In November 2016 the Bauer Unit was born. Named after Trevor Bauer, it is defined as spin rate divided by pitch velocity. For years, Trevor Bauer experimented to find ways to pitch better. His recent controversial thoughts were about increasing spin rate by a variety of sticky substances. Let’s save that discussion for another time and place.
Looking at spin rate did not fully explain why some pitchers had better results. Travis Sawchick best stated the importance of the Bauer Unit, “Raw spin rate generally increases with velocity, but it’s the spin-to-velocity (rpm-to-mph) ratio that is so crucial to determining pitch movement.” Pitch movement is directly related to pitch results. One reason is that missing the sweet spot on the bat by an inch makes a huge difference.
Bauer Units do not tell the whole story of pitch movement for three reasons:
- Statcast’s measure of spin does not separate transverse spin (creates movement) and gyro spin.
- Each pitcher can have a different spin axis, which greatly changes pitch movement. Two ways to change spin axis are 1) change arm angle, and 2) push to the side of the ball as it is released.
- Pitchers can design pitches in many ways, such as grip, wrist angle, pressure on fingers, and thumb position.
Fastballs are fast. They seem to defy gravity because of their backspin. Cutters and sliders are slower with different spins causing different movements. The combination of pitches makes hitting a challenge. Often pitchers have a repertory of pitches that includes fastball and either cutter or slider. These three pitches cover a lot of territory (see picture).
Most Diamondback starting pitchers, including Madison Bumgarner, Zac Gallen, Luke Weaver, Merrill Kelly, and Alex Young, had the cutter in their arsenal to complement their fastball. Those who instead had the slider in their arsenal include Caleb Smith, Taylor Clarke, and Robbie Ray.
Which Diamondbacks have the highest Bauer numbers? In 2020, for the 4-seam fastball, it’s good news that 13 Diamondback pitchers (8 starters and 5 relievers) had Bauer Units above the average in the Majors. The better question is how many of those pitchers had a complimentary pitch (either slider or cutter) that was also above average in the Majors (20 pitch minimum)? Four. Details are shown in the following chart:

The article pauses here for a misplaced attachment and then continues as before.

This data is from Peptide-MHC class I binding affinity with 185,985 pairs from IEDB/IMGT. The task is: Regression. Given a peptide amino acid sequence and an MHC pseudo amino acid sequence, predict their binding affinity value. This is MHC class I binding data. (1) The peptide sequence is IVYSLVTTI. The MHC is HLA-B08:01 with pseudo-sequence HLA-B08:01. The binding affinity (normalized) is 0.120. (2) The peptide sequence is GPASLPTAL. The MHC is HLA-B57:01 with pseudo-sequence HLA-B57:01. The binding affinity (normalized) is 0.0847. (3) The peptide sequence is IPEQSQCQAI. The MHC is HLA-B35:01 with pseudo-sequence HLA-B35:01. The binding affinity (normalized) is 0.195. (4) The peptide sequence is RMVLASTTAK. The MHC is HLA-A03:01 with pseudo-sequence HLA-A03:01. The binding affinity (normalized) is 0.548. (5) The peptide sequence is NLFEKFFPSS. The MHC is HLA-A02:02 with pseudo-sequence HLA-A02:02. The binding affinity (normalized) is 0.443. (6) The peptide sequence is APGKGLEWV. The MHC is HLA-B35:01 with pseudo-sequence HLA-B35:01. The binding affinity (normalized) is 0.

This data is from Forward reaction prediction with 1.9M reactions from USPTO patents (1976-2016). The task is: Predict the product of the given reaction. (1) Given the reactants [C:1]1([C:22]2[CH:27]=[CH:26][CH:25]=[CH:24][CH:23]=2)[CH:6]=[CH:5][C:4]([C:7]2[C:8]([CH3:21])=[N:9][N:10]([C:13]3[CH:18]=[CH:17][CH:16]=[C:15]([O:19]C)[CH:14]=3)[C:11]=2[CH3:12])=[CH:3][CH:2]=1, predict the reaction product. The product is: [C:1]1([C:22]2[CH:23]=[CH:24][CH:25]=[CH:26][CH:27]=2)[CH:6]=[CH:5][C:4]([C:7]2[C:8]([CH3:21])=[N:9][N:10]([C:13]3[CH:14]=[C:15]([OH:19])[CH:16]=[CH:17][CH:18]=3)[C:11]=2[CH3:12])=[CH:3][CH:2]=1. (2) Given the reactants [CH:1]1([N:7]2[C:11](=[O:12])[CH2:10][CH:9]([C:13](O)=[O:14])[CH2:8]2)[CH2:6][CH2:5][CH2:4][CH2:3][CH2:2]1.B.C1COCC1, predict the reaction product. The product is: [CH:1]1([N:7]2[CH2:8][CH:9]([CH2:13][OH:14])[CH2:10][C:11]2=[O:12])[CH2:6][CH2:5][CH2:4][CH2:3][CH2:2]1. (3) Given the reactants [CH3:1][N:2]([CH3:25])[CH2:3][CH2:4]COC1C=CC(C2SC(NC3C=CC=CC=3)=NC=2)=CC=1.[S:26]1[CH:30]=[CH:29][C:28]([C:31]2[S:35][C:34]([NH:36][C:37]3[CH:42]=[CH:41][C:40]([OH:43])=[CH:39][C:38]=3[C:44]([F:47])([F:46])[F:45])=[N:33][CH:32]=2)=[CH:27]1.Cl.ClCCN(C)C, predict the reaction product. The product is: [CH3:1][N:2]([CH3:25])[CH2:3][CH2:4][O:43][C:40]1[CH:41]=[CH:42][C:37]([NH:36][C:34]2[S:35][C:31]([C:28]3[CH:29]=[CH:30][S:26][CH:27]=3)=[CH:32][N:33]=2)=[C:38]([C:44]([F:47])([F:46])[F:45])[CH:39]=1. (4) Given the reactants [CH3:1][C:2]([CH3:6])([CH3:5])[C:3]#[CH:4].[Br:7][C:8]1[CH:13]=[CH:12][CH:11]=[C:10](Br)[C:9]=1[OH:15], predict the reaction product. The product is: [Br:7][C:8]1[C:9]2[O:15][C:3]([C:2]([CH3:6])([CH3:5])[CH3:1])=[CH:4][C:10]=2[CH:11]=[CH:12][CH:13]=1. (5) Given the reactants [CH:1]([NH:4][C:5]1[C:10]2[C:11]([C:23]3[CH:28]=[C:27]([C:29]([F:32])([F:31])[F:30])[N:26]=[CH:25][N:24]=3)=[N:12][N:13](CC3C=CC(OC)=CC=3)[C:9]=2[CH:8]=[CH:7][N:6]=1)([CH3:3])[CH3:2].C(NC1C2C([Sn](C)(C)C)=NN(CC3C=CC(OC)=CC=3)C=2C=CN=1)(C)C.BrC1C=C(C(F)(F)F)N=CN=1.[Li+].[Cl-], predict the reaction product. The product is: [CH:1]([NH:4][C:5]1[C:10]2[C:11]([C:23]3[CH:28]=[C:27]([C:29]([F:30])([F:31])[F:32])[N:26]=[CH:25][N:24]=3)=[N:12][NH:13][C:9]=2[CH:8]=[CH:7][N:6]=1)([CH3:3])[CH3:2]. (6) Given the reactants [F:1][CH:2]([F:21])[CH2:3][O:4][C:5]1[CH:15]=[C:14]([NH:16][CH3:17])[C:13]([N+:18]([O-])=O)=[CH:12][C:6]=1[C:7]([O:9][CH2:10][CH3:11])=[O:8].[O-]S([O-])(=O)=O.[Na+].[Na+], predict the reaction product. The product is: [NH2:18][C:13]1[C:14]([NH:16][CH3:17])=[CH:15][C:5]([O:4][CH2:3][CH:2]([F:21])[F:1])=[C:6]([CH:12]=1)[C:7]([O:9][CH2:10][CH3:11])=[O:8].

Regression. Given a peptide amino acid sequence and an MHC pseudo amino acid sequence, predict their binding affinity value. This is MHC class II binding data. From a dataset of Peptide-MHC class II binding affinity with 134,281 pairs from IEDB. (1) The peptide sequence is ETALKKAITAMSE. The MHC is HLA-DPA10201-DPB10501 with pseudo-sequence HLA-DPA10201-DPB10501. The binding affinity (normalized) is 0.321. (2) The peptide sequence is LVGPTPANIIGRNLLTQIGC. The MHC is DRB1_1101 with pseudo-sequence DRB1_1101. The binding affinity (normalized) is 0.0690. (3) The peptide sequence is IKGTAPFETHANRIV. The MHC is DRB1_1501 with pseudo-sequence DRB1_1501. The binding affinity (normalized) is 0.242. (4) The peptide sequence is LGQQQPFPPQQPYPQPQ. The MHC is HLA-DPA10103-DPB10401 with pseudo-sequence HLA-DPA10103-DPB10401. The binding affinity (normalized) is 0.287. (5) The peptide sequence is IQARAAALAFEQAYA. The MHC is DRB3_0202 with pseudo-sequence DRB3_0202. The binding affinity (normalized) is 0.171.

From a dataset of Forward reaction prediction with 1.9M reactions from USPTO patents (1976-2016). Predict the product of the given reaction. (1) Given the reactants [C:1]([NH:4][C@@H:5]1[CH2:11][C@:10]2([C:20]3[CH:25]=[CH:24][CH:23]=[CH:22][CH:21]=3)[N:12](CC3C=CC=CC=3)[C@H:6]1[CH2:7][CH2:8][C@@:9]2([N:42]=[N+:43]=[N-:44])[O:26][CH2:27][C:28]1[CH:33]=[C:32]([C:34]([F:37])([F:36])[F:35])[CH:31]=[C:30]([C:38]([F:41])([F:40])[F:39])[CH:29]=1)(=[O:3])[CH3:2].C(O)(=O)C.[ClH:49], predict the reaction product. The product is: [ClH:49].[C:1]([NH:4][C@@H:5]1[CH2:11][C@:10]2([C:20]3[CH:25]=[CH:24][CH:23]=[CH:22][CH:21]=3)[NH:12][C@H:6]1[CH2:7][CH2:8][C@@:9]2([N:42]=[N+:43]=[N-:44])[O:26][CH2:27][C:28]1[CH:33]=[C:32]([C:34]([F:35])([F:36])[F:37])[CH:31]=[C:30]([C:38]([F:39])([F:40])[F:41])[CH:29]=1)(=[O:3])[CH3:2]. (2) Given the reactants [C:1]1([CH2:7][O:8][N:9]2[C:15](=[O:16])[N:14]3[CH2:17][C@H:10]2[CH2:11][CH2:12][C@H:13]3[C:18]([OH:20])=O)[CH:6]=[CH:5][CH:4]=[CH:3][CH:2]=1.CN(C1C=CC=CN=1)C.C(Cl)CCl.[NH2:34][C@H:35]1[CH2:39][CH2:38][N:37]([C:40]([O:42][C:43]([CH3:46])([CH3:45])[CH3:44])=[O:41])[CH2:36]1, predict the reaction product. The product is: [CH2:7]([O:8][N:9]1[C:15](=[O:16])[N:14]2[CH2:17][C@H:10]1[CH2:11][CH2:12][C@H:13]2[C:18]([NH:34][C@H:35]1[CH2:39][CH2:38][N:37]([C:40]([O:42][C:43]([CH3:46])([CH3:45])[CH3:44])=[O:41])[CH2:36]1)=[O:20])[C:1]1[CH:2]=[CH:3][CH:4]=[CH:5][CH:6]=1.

Caleb Smith has star potential that was not in evidence in my previous article about projected ERAs. In 2020, he hugely increased the spin rate on his slider from 2297 rpm to 2526 rpm. As a result, his slider whiff rate increased from 31% to 46.2%. For the Diamondbacks, his overall ERA was 2.45.
At the end of the 2020 season, Madison Bumgarner showed he has what it takes to return to his status as an ace. In September, excluding a game against the Angels, his ERA was 2.53.
Honorable mentions are made of two relievers:
- Keury Mella whose 4-seam fastball averaged 23.1 Bauer units, and slider averaged 29.5 Bauer Units. Slightly below average Bauer Units on his fastball kept him off the chart.
- Jeremy Beasley whose four-seam fastball pitches averaged 25.8 Bauer Units and sliders averaged 29.6 Bauer Units. Small sample size (10 total pitches) kept him off the chart.
How do the Diamondbacks’ 4-seam fastballs, sliders, and cutters compare to the average of all teams? An initial look at Bauer Units mistakenly showed that the slider compared poorly. A deeper look at wOBA and K% showed results from the slider were better than the other two pitches, and better than the averages in the Majors. Clearly, the Diamondback sliders were extraordinary.
The 4-seam fastball and the cutter are knocking on the door because their Bauer numbers exceed the league averages. For 2020, the following chart summarizes the comparison of Bauer Units, wOBA, and K%.